The famous Aztec ruler Montezuma was fierce and massively successful at expanding his empire by conquering opponents – until he wasn’t. After reigning for over 17 years, he was killed during the Spanish conquest. His purported headdress (likely not actually his) was stolen by Hernán Cortés and currently sits in an Austrian museum. It and the slightly less flamboyant headdresses of Maya and Aztec warriors are now a big part of popular culture. They’ve even been regularly depicted in LEGO, both officially (recent and old), and through custom models like this one, by John Snyder.
Of course, what makes this build so cool is not necessarily the history of the subject matter. What makes it awesome is the excellent use of parts. The green feather elements are naturally perfect, but can you see how they’re attached? The use of green cable clips is genius! Other things to look for are the alternating modified plates for the feathers in the back, hands for accents, and the interesting use of a Technic differential gear for the pedestal.
As you likely know, John is a prolific builder, and we’ve featured his work many times. I’m sure we can expect more great things very soon. And while you wait, check out some other Aztec-Inspired builds.
The annual BioCup competition is producing a wonderful range of LEGO Bionicle creations in many themes, but my favorite so far is Latin American mythology, with fantastical gods like the Aztec god of death Mictlantecuhtli by Tino Poutiainen. But my favorite so far is the Aztec rain god Tlāloc by Vlad Lisin. Tlāloc has characteristic round eyes and fangs, and wears a verdant crown with clouds encircling his waist. I love how Vlad uses click-joints for Tlāloc’s necklace, and the Bionicle mask at the top of the water flowing from the barrel is a brilliant use of parts.
Way back in 2006, I built the Aztec pantheon as minifigures — strange enough to go mildly viral through the “blogosphere” in the era before social media — but these latest figures show the power of large-scale builds using organic pieces from Bionicle and Hero Factory.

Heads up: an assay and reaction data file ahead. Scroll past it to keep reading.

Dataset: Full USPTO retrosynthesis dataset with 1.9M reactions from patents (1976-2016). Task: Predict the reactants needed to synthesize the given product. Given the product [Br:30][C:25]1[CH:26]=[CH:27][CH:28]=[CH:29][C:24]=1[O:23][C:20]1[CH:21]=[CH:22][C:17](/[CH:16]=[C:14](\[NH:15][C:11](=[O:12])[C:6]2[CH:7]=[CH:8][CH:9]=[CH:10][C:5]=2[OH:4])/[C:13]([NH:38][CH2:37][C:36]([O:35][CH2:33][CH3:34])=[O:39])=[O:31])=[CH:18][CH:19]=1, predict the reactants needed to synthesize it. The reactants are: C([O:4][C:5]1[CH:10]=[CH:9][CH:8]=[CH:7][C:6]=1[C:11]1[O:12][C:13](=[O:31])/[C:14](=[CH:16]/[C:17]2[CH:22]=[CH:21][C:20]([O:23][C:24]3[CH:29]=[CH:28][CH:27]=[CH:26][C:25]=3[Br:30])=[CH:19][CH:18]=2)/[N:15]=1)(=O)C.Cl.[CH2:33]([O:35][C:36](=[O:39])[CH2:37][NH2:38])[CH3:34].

In Aztec-culture Mictlantecuhtli was the god of death. In Tino Poutiainen‘s LEGO version, he’s…well, still a god of death, I suppose. Perched atop a grey stepped pyramid, this deity has got to be giving that little golden LEGO microfig the major heebie-jeebies. I really like the figure’s bright colors and innovative posing. There’s clever part usage to appreciate, too, like the blue minifigure hoop-blade weapons for bracelets, dark tan Technic rod skirt, and the silver Technic ball ends for earrings. I also dig that brick-built skull.
And yes, I think I’ve identified a new trend. This is the third creation I’ve written about recently with that “Technic gears for teeth” thing. I’m going to have to give it a try myself.
You may already know that the Aztecs (along with several other ancient civilizations) believed in human sacrifice. The thought of removing someone’s still-beating heart sounds pretty grizzly indeed. But these guys truly believed the world would end if they didn’t pay the gods, and evidence suggests many people saw it as an honor! Now, you may think the priests that carried out the sacrifice, like this rendered LEGO recreation by Steven Howard, were evil. But they had a pretty tough life. They had loads of official responsibilities, including being peacekeepers, teachers, doctors, mathematicians, and astronomers. They also had to advise the king, be fluent in the ancient languages, memorize all chants and prayers, perform regular rituals, take confession, and prove their worth by hunting dangerous animals. All this while also regularly fasting.
It’s probably fair to say some priests were a little psycho, and I bet many were terrifying. It takes a very complicated mind to be and do all those things. So perhaps this build isn’t far off the mark. I particularly like the scowl, and those mysterious, dark, and brooding eyes made with helmets. The colorful headdress and costume are instantly recognizable. I also like how the old skulls and more recent lantern elements were used on the knees and belt.
Very recently, we featured another, very different, set of builds from Steven. Take a look at these three epic mechs!